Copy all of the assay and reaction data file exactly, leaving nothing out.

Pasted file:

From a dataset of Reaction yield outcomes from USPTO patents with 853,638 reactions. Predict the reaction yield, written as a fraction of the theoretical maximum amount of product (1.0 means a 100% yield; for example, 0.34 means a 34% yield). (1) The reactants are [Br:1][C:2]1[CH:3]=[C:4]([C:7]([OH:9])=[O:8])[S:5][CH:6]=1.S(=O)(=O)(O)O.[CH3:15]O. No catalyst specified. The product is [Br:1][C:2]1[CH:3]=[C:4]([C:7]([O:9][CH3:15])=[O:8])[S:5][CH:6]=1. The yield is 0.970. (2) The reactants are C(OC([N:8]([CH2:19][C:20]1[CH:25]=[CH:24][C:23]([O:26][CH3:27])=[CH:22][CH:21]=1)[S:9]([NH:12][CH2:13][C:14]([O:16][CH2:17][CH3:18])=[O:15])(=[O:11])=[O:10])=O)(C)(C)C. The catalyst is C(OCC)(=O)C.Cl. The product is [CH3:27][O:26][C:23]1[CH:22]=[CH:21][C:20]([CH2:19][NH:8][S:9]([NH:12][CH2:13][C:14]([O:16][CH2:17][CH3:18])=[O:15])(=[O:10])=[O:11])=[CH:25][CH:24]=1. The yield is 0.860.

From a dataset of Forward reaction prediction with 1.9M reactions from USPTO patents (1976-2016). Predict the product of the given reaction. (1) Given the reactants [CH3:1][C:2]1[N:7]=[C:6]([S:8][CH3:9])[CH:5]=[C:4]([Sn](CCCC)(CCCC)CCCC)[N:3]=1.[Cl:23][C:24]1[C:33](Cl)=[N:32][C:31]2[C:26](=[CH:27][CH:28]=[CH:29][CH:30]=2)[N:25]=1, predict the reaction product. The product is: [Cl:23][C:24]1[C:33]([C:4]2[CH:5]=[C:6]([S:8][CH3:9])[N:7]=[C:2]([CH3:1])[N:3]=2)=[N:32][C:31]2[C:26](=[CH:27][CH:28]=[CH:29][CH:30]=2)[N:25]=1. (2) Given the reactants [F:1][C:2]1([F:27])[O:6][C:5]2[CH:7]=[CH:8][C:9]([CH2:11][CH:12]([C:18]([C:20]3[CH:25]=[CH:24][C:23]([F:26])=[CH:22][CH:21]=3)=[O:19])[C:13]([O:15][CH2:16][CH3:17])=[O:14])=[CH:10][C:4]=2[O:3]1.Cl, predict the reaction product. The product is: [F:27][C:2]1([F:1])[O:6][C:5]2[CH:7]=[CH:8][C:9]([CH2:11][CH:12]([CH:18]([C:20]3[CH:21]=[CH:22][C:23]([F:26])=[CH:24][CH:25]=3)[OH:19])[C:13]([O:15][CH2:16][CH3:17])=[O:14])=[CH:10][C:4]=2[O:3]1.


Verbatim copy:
From a dataset of Reaction yield outcomes from USPTO patents with 853,638 reactions. Predict the reaction yield, written as a fraction of the theoretical maximum amount of product (1.0 means a 100% yield; for example, 0.34 means a 34% yield). (1) The reactants are [Br:1][C:2]1[CH:3]=[C:4]([C:7]([OH:9])=[O:8])[S:5][CH:6]=1.S(=O)(=O)(O)O.[CH3:15]O. No catalyst specified. The product is [Br:1][C:2]1[CH:3]=[C:4]([C:7]([O:9][CH3:15])=[O:8])[S:5][CH:6]=1. The yield is 0.970. (2) The reactants are C(OC([N:8]([CH2:19][C:20]1[CH:25]=[CH:24][C:23]([O:26][CH3:27])=[CH:22][CH:21]=1)[S:9]([NH:12][CH2:13][C:14]([O:16][CH2:17][CH3:18])=[O:15])(=[O:11])=[O:10])=O)(C)(C)C. The catalyst is C(OCC)(=O)C.Cl. The product is [CH3:27][O:26][C:23]1[CH:22]=[CH:21][C:20]([CH2:19][NH:8][S:9]([NH:12][CH2:13][C:14]([O:16][CH2:17][CH3:18])=[O:15])(=[O:10])=[O:11])=[CH:25][CH:24]=1. The yield is 0.860.

From a dataset of Forward reaction prediction with 1.9M reactions from USPTO patents (1976-2016). Predict the product of the given reaction. (1) Given the reactants [CH3:1][C:2]1[N:7]=[C:6]([S:8][CH3:9])[CH:5]=[C:4]([Sn](CCCC)(CCCC)CCCC)[N:3]=1.[Cl:23][C:24]1[C:33](Cl)=[N:32][C:31]2[C:26](=[CH:27][CH:28]=[CH:29][CH:30]=2)[N:25]=1, predict the reaction product. The product is: [Cl:23][C:24]1[C:33]([C:4]2[CH:5]=[C:6]([S:8][CH3:9])[N:7]=[C:2]([CH3:1])[N:3]=2)=[N:32][C:31]2[C:26](=[CH:27][CH:28]=[CH:29][CH:30]=2)[N:25]=1. (2) Given the reactants [F:1][C:2]1([F:27])[O:6][C:5]2[CH:7]=[CH:8][C:9]([CH2:11][CH:12]([C:18]([C:20]3[CH:25]=[CH:24][C:23]([F:26])=[CH:22][CH:21]=3)=[O:19])[C:13]([O:15][CH2:16][CH3:17])=[O:14])=[CH:10][C:4]=2[O:3]1.Cl, predict the reaction product. The product is: [F:27][C:2]1([F:1])[O:6][C:5]2[CH:7]=[CH:8][C:9]([CH2:11][CH:12]([CH:18]([C:20]3[CH:21]=[CH:22][C:23]([F:26])=[CH:24][CH:25]=3)[OH:19])[C:13]([O:15][CH2:16][CH3:17])=[O:14])=[CH:10][C:4]=2[O:3]1.